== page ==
- Madge Minton: joined the WASPs (World War II Women Airforce Service Pilots) and flew fighter planes across the country to various military bases.
- Susan Still: 3rd woman trained in combat aircraft for attack missions.
- Suzanne Asbury-Oliver: skywriter for Pepsi in 1980.
- Evie Washington: flight instructor for the Civil Air Patrol.
- Mary Edna Fraser: uses aerial photography to inspire her silk batik artwork. She doesn’t have a pilot’s license, but will take off, land, and maneuver the aircraft into position.
- Ellen Paneok: Native American Eskimo pilot – delivering supplies and mail to remote Alaskan villages.
- Mayte Greco: Cuban American pilot and founding member of Brothers to the Rescue (Hermanos al Rescate), an organization of pilots who fly search and rescue operations over the ocean between Florid and Cuba searching for Cuban exiles in rafts.
These women paved the way for the participation of women in NASA and space exploration. In the beginning they were “human computers,” then aeronautical engineers, and then astronauts.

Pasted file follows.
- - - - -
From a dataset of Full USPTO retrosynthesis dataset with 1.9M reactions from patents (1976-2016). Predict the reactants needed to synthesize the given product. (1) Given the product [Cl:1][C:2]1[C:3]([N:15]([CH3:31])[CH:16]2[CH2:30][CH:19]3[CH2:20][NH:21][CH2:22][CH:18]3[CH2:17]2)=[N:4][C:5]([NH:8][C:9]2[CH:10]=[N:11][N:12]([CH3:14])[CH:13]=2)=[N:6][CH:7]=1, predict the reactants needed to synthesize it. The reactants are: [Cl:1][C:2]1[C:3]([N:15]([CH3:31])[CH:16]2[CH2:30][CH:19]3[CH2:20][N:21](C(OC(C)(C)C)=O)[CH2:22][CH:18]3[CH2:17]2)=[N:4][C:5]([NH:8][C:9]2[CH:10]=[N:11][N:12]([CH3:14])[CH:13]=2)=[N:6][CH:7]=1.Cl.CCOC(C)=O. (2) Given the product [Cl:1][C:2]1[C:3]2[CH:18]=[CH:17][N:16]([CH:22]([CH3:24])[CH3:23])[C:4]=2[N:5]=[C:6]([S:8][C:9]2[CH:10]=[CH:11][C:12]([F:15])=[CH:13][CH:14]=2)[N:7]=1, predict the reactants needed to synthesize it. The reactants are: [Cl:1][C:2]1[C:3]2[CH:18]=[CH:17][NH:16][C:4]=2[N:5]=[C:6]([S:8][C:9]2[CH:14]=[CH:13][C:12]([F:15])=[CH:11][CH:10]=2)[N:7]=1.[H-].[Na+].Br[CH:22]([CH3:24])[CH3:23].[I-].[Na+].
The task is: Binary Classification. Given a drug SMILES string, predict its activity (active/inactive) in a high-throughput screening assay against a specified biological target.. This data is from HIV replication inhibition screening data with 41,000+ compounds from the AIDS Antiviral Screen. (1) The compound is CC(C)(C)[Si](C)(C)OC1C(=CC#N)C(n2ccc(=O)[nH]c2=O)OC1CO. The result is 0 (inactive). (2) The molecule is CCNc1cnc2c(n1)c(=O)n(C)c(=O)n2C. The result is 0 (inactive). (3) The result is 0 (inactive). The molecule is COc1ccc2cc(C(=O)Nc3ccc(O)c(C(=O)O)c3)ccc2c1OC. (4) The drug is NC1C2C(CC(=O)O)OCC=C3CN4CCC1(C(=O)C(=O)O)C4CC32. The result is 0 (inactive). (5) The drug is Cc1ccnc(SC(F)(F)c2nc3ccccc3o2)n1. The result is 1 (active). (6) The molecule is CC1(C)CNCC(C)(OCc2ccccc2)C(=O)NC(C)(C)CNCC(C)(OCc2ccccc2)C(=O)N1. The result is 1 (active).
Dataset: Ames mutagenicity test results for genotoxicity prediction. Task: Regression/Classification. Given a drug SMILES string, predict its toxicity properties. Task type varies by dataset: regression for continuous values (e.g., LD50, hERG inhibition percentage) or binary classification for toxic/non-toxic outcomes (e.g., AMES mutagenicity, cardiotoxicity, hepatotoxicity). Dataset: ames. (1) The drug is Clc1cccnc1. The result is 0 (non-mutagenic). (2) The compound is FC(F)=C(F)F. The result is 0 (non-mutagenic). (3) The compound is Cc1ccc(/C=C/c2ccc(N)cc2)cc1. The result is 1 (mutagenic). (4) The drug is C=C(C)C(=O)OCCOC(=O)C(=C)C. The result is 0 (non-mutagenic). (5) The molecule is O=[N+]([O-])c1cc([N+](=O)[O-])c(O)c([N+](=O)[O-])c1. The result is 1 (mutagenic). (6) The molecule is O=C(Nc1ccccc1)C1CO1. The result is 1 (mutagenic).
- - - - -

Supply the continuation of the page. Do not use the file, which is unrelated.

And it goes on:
- Katherine Johnson, Mary Jackson, Dorothy Vaughan, Kathryn Peddrew, Sue Wilder, Eunice Smith and Barbara Holley: African American women mathematicians, worked at NASA during the Civil Rights era. “Human computers.”
- Shannon Lucid: one of the original core of women astronauts; in 1997 she held the record for the longest time in space for an American (188 days on board the Russian space station Mir).
- Mary Ellen Weber: mission specialist on board space shuttle Discovery in June of 1995.
- Vickie Gutierrez: Aerospace Engineering. Began working for NASA in 2002.
- Rosalind Cylar: Attorney and advisor in the Office of chief counsel at NASA’s Marshall space Flight Center.
- Courtney Ritz: Is blind and works at the Goddard Space Flight Center since 2002. She is the Web Accessibility Coordinator.
In September 2017, astronaut Peggy Whiton broke NASA’s record for the longest time spent in space – 665 days! She also holds other records – the record for the oldest woman to go to space (57 years old); women’s record for the longest amount of time doing spacewalks – 53 hours & 22 minutes; and the first woman commander of the space station. On her latest mission she traveled 122.2 million miles and went orbited Earth 4,623 times. She was born in Mt. Ayr, Iowa.
All of these women – from the pioneering aviators to the pioneering women in aeronautics – have helped clear the way for this generation, and future generations, to fulfill their dreams of flying!